Date of Award

Spring 5-2019

Degree Name

Master of Public Health (MPH)

Advisor(s)

ANDREW SPRINGER, DRPH

Second Advisor

H. SHELTON BROWN III, PHD

Third Advisor

LORI HOLLERAN STEIKER, PHD

Abstract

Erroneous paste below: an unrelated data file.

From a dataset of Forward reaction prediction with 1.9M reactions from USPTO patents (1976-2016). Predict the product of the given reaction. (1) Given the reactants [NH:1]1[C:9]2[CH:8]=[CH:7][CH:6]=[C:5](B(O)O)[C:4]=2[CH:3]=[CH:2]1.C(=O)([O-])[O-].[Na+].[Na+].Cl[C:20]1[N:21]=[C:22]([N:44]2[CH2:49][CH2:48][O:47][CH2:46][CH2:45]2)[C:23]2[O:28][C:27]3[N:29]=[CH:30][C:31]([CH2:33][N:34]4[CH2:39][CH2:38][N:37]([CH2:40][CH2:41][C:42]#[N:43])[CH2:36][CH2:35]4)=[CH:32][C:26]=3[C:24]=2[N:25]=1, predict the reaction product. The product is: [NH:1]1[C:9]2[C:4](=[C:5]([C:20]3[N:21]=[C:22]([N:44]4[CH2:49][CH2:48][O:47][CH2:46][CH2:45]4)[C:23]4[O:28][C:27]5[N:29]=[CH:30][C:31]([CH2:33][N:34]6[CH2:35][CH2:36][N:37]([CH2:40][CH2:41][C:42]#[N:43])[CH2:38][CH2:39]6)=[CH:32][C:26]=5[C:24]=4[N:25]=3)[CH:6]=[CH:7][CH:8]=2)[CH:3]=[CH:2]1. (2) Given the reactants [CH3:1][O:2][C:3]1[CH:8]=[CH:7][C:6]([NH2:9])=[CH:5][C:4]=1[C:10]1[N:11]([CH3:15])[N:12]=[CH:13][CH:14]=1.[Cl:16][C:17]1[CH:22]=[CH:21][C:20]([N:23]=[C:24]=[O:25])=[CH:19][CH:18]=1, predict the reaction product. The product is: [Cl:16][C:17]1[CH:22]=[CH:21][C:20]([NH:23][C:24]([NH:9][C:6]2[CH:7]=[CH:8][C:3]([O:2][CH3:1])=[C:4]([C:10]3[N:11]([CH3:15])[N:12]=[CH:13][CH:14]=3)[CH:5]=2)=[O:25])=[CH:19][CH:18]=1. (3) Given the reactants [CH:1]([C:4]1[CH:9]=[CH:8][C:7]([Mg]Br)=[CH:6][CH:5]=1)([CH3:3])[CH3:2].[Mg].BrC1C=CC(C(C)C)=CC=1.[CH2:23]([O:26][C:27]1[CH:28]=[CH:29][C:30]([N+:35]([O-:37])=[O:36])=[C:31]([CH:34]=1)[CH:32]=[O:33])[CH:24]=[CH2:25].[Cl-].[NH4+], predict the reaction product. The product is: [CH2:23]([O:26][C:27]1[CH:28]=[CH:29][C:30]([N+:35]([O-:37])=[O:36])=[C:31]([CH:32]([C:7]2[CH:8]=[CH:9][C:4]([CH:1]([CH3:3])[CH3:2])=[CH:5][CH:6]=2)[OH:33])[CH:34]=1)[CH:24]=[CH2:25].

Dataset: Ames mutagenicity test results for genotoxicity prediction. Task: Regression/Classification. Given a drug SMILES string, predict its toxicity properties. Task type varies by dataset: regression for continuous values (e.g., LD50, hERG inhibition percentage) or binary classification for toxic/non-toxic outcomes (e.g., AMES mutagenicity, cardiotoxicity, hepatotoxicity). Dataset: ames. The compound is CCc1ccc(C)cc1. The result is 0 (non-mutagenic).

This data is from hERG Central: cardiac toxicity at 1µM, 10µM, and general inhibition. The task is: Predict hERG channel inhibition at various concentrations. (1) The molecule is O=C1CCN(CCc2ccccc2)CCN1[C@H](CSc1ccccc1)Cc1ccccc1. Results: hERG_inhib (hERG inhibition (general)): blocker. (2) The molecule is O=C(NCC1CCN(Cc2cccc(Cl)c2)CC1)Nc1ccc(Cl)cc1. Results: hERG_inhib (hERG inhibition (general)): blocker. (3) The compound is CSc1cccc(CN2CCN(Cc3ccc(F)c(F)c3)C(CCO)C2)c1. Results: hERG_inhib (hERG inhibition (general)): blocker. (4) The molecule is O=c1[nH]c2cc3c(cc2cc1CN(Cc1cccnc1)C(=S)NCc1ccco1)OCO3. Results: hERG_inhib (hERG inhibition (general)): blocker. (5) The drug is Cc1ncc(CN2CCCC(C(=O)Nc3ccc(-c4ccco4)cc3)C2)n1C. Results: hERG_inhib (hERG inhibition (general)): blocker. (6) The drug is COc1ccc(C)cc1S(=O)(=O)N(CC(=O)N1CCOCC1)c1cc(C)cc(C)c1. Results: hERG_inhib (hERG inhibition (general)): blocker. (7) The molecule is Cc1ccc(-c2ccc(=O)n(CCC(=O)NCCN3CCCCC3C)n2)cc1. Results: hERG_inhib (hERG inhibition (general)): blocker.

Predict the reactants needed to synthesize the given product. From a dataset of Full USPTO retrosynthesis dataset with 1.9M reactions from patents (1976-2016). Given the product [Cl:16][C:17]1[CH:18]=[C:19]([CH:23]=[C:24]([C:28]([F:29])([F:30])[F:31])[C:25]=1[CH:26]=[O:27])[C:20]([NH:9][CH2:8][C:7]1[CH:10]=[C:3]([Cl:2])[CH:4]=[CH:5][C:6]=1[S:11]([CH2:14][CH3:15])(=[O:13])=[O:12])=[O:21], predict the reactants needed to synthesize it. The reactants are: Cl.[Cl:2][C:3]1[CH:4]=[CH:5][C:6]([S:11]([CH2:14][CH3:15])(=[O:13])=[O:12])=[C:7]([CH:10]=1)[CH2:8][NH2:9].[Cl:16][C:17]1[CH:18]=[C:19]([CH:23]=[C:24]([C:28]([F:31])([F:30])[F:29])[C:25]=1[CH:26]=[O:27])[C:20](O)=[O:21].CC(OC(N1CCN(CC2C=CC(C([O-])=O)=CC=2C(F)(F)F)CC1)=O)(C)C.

The prevalence of substance use disorders (SUDs) is greater among full-time college students and young adults regardless of enrollment status than it is among any other age group (1,2). These disorders represent substantial costs to both society and to institutions of higher education, both in terms of life years lost and in lost tuition revenue. The recent proliferation of collegiate recovery programs (CRPs) – supportive communities and resource centers for students seeking to maintain SUD recovery while pursuing a higher education – have the potential to help ameliorate some of these costs. While these CRPs are typically low-cost compared to acute care, a cost-effectiveness analysis of these programs has not yet been undertaken. In a comprehensive cost-effectiveness analysis, these programs were found to be cost-effective by the standards of the cost-effectiveness reference case from the societal perspective, and in line with the cost-effectiveness of other college health and wellness programs from the institutional perspective (3,4). In addition to being cost-effective, CRPs represent a cost savings to society and institutions across a wide range of variation.

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